JOHANNESBURG (Reuters) - South Africa’s Oakbay Investments said on Tuesday that a court application by Finance Minister Pravin Gordhan linking the firm and its owners, who have close ties to President Jacob Zuma, to suspicious transactions was flawed.
The statement comes days after Gordhan said in a court affidavit that 6.8 billion rand (399.40 million pound) in payments made by Ajay, Atul and Rajesh Gupta and companies they control and other individuals with the same surname had been reported to authorities as suspicious since 2012.
The three Indian-born businessmen are the subject of an official investigation by the Public Protector, a constitutionally mandated anti-corruption watchdog, into allegations that they have had undue influence over Zuma. The president has denied granting undue influence to the brothers and they have denied seeking it.
Oakbay, whose chief executive, Nazeem Howa, resigned for health reasons on Monday, said all 72 transactions were approved by the banks processing them.
In a statement, the company dismissed Gordhan’s application as “undiluted nonsense” and said it would provide evidence to clear suspicions about each of the 72 transactions.
It did not provide any details in the statement other than to say one of the largest payments - 1.3 billion rand from a trust account for funds dedicated to the eventual rehabilitation of an Oakbay-controlled coal mine - had been transferred from Standard Bank to Bank of Baroda because Standard Bank was closing the account.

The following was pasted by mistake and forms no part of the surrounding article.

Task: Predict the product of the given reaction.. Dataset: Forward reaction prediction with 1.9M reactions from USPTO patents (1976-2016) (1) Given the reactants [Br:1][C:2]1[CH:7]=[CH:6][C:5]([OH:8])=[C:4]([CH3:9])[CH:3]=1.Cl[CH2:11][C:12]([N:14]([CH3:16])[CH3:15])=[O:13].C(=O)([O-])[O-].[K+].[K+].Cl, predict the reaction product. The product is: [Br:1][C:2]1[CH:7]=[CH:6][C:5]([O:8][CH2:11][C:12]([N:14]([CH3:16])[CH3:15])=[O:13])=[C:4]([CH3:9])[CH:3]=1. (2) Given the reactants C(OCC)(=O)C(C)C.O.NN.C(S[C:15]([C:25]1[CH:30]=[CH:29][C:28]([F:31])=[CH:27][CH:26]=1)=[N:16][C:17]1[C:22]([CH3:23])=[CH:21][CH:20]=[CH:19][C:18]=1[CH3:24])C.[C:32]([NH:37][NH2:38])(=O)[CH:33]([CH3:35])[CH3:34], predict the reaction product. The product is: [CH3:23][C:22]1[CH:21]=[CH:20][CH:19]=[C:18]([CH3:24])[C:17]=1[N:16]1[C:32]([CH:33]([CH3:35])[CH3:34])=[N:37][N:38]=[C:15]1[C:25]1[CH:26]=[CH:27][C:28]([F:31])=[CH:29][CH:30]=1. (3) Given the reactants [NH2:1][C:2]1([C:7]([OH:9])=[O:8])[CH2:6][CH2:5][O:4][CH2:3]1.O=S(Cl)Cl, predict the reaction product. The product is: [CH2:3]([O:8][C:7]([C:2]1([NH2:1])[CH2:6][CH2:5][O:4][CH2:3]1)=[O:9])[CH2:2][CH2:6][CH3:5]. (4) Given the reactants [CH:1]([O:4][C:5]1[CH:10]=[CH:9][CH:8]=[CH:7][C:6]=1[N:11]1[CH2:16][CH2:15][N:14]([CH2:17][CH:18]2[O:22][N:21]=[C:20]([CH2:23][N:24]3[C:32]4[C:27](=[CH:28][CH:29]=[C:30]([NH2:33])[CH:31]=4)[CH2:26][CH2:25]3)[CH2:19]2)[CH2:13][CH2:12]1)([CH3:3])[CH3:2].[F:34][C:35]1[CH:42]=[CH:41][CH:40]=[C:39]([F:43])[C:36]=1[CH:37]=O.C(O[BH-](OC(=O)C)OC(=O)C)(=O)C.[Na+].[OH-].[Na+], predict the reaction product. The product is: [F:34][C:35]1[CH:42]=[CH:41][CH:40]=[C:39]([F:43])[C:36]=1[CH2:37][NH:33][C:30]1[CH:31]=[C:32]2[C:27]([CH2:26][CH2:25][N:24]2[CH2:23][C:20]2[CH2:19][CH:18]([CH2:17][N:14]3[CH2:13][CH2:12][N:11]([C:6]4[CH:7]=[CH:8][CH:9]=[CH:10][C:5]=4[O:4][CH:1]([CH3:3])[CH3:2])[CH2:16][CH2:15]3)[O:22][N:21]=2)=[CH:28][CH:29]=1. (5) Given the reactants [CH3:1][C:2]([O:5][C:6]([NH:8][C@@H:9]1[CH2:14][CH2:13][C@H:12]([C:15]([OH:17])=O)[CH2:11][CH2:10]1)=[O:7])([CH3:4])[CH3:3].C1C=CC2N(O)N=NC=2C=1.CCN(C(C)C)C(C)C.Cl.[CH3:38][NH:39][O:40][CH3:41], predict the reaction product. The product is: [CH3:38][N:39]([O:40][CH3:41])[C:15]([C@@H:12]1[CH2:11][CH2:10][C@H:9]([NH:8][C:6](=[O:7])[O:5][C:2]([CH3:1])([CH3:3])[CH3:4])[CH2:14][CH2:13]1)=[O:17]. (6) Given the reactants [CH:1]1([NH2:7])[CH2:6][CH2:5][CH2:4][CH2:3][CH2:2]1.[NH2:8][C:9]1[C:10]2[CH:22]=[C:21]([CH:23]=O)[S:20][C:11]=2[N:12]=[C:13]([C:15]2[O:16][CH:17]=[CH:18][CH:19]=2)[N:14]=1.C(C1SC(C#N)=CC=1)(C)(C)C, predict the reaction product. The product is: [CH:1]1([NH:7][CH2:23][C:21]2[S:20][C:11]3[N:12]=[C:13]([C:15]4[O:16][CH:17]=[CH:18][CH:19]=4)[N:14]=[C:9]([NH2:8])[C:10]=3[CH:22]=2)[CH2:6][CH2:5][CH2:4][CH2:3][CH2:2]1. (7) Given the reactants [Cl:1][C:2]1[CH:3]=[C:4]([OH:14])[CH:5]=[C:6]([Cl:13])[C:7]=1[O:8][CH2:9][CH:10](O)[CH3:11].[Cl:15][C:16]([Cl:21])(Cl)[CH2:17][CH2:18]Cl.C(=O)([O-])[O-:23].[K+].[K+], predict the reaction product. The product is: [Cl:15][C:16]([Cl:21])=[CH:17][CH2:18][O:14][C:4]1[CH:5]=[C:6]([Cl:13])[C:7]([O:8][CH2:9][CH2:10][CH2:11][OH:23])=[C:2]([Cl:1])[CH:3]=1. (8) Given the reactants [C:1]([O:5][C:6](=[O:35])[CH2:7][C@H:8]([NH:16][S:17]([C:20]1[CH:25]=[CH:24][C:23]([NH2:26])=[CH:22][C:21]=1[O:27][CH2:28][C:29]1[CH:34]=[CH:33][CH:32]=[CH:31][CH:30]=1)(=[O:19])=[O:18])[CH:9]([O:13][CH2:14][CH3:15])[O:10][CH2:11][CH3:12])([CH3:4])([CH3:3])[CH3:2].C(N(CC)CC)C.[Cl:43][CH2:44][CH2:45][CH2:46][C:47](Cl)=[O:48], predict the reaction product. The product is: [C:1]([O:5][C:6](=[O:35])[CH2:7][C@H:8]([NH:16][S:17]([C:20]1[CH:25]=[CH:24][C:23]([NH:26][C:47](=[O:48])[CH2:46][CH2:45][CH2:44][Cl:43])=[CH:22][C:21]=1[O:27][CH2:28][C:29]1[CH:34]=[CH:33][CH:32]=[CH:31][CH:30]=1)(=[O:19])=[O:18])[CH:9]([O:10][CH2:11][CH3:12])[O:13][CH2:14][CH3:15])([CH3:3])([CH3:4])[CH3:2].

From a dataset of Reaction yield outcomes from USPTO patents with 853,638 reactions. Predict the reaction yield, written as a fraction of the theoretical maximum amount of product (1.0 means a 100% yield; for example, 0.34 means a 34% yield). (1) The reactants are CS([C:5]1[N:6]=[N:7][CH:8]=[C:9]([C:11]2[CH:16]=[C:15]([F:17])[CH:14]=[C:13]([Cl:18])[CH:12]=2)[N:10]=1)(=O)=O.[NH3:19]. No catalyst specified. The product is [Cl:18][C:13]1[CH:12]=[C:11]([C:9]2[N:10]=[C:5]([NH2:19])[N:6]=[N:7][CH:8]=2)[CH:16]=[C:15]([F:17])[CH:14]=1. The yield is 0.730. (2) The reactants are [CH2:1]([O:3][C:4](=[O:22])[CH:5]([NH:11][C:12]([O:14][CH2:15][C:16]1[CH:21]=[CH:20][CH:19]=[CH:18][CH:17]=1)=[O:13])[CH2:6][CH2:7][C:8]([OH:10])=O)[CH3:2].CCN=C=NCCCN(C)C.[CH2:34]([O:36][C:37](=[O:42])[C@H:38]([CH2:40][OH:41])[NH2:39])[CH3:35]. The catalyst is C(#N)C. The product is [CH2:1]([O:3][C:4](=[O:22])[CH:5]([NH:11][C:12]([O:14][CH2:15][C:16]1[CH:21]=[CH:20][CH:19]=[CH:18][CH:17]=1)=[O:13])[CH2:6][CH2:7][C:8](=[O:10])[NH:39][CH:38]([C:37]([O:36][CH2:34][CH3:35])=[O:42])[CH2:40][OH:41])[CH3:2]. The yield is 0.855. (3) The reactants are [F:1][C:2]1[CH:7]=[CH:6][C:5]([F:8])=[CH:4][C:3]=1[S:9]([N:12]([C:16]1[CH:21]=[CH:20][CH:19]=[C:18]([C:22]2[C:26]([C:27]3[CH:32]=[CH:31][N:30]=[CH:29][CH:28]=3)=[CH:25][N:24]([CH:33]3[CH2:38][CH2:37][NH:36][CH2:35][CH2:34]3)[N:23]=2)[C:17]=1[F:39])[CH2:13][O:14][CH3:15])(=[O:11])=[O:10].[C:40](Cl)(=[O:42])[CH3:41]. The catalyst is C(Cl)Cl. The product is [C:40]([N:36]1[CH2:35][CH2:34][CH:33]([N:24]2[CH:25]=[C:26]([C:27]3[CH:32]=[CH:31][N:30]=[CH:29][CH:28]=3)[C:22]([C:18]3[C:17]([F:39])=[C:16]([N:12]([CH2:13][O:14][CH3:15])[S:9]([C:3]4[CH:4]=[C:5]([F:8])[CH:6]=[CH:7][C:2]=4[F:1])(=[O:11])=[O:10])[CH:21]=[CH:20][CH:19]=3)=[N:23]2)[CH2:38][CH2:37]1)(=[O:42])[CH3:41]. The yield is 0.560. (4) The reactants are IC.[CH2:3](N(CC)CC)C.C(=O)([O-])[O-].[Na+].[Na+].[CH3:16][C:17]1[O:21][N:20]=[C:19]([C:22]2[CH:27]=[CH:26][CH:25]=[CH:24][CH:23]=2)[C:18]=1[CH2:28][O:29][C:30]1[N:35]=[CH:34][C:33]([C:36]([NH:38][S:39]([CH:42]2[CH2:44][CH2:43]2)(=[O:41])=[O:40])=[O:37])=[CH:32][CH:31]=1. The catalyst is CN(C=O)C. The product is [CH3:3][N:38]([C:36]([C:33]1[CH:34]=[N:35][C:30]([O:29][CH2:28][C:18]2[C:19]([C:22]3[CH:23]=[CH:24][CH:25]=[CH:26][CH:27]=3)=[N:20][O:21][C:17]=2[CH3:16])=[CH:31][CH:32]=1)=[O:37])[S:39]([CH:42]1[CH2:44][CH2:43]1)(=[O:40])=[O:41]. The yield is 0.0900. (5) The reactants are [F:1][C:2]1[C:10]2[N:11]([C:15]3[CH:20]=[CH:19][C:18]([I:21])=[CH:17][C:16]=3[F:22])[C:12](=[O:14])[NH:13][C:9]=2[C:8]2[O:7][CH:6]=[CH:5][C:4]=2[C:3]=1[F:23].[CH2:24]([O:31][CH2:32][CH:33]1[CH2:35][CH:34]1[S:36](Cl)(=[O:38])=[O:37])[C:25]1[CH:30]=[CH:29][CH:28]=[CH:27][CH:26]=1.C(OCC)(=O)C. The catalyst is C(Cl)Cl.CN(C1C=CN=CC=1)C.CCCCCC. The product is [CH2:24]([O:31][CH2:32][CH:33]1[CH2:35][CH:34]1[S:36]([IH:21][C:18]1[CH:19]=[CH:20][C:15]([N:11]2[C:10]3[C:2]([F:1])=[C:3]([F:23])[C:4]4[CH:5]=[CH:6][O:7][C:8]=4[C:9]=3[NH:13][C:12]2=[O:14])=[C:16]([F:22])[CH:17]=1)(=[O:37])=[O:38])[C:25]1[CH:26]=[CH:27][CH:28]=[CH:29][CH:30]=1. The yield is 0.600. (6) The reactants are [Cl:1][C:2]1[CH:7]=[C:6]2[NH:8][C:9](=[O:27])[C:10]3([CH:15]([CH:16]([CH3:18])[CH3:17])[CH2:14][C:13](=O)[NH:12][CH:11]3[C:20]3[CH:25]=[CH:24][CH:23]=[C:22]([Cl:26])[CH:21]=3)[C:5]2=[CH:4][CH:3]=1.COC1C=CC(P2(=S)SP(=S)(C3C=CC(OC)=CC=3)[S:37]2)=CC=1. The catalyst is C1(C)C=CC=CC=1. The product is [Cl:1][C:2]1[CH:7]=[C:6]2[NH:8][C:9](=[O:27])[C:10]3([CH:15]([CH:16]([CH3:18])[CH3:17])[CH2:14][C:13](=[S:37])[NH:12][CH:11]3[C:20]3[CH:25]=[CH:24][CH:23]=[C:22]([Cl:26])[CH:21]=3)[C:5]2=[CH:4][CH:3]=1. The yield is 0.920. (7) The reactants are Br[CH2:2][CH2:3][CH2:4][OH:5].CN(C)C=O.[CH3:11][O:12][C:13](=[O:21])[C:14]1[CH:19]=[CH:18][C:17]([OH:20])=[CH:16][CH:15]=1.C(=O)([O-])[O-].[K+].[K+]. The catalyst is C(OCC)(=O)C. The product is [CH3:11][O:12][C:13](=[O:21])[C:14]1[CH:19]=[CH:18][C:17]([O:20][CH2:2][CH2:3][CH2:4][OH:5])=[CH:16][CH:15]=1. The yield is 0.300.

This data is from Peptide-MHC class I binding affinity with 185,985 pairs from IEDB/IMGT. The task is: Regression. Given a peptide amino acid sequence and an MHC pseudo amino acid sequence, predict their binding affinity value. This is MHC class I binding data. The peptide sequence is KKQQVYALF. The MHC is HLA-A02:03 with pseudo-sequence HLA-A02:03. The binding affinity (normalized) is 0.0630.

Gordhan’s submission is a request to the High Court in Pretoria for a declaratory judgement that he cannot interfere with decisions by South Africa’s major banks to cut their ties with businesses owned by the Gupta brothers.
Several banks and companies have cut ties this year with Oakbay, without disclosing their reasons. They included South Africa’s top four banks: Standard Bank, Nedbank, Barclays Africa’s Absa and First National Bank (FNB), part of FirstRand.
Oakbay has since been using the local unit of Bank of Baroda, India’s second-biggest state-run lender by assets.
A Treasury spokeswoman said the Gupta’s formal response to the Oakbay statement would have to be filed in the form of an affidavit before a hearing date could be set.
Gordhan’s submission on Friday capped a week of drama in which he was charged with fraud by approving early retirement for a deputy tax commissioner in 2010 and re-hiring him as a consultant. Gordhan said the fraud charge was politically motivated.
Zuma has said he supports Gordhan - looked at by nervous financial markets as a guarantor of stability - but that the law must take its course in the case against him. Gordhan supporters say the finance minister is being persecuted for his tough stance against political influence wielded by Zuma’s allies.
Speaking to South African foreign service diplomats on Tuesday, Zuma said he backed Gordhan’s efforts to attract investors to Africa’s most industrialised country.
“It has worked very well. They have been able to go all over the world presenting South Africa,” Zuma said, referring to Gordhan’s charm offensive.
Additional reporting by TJ Stydom in Pretoria; Editing by James Macharia/Jeremy Gaunt